By Amanda Eldreth
Elm Staff Writer
Professors expect students to view attending college as a full-time job; they expect us to spend X amount of hours out of the classroom studying and completing homework in order to achieve satisfactory grades and education. Don’t get me wrong; this is college, the next step in our education…yet another step towards the ‘real world’. We all knew what we were getting into, especially in choosing Washington College.
What professors refuse to acknowledge is what many students do outside the classroom, and no, I do not mean hanging out with friends, partying, or just plain procrastinating either. Financially, college has become something for the affluent or the struggling. So where does that leave those stuck in the middle, too rich for financial aid but poor enough to need loans?
Numerous students, myself included, are working on or off campus in order to pay off student loans and afford college. My freshman year was dedicated solely to my education, but I found my money supply running low since I only had an income over winter and spring breaks that had to last. Over this past summer, I did manage to find a job fifteen minutes from campus at Great Oak Manor, a bed and breakfast located just outside Chestertown. Subconsciously, I knew if things worked out, the location was perfect for when school started back up and my summer job has yet to end.
On average, I work around 20 hours a week, and I know there are students on campus working even more. With having a job and being a student, there is little time for a social life if good grades are important to attain. Aside from just homework, professors have office hours that fall during times when students have to be at work and some professors have homework available on Blackboard for limited amounts of time. Professors appear to give no consideration to student workers, part- or full- time, and I cannot see how this is fair. However, as far as solutions go, I have none other than the obvious: one or the other, a choice many cannot afford to make.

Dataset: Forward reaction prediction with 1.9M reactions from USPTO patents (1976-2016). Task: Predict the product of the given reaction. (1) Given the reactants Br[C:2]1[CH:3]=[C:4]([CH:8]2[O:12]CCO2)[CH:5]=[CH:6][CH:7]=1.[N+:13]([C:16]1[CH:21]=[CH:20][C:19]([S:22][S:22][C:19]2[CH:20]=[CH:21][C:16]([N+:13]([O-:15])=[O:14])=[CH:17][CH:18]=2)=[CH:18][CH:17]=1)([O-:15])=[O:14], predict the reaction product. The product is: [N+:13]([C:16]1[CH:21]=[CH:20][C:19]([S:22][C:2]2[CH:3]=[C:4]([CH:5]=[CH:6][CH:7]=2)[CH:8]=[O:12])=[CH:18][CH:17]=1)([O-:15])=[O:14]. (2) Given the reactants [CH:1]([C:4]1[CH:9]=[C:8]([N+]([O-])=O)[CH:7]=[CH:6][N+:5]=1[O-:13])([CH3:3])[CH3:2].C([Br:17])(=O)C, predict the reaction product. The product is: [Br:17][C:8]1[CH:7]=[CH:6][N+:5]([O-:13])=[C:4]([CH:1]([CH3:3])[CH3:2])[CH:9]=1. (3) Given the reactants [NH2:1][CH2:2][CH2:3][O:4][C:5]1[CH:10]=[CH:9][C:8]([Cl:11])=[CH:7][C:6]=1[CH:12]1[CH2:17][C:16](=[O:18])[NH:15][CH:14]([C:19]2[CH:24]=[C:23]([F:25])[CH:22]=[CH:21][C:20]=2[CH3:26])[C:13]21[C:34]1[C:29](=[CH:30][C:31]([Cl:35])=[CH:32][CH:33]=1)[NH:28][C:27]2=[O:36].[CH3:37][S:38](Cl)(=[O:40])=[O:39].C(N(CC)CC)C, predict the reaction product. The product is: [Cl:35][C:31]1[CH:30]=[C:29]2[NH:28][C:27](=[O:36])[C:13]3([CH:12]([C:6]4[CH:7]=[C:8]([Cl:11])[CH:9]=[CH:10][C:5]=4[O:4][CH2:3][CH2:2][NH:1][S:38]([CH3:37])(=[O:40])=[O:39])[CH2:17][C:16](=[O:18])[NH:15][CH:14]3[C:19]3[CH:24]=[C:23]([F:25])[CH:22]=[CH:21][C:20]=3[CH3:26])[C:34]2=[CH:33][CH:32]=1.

I lucked out in having the opportunity to work at Great Oak under the management of John and Cassandra Fedas; as far as bosses go, they are highly understanding of college workloads. If I have homework I can bring it to work, and I have even been permitted to leave a shift early in order to work on an important paper. I know I am spoiled by having bosses who put school first; because most jobs are not as flexible as mine. Many employers put their needs first and, similarly, professors put their individual classes first and working students are caught in the middle.
Even though my experience being a working college student has not been as horrible as others’, free time is sacrificed in order to work and maintain excellent grades. Last year I was witness to how difficult it is to juggle working, going to school, and attempting to have a social life. A friend, who I will keep anonymous, was working three part time jobs, one of which was off campus, while also having six classes. I barely saw her because when she would get off work around ten at night, she would stay up well past four in the morning doing homework. I, myself, have already been guilty of sleepless nights in order to get homework done after working.
Being a working college student means sacrifice and little free time, but unfortunately, many of us cannot avoid the need to have a steady income of our own. This may be college, but that does not mean our primary focus can be on courses. There has to be some give somewhere. I’m not suggesting leniency for those who work, but there should be some understanding from both employers and professors , who have all probably been in our shoes before.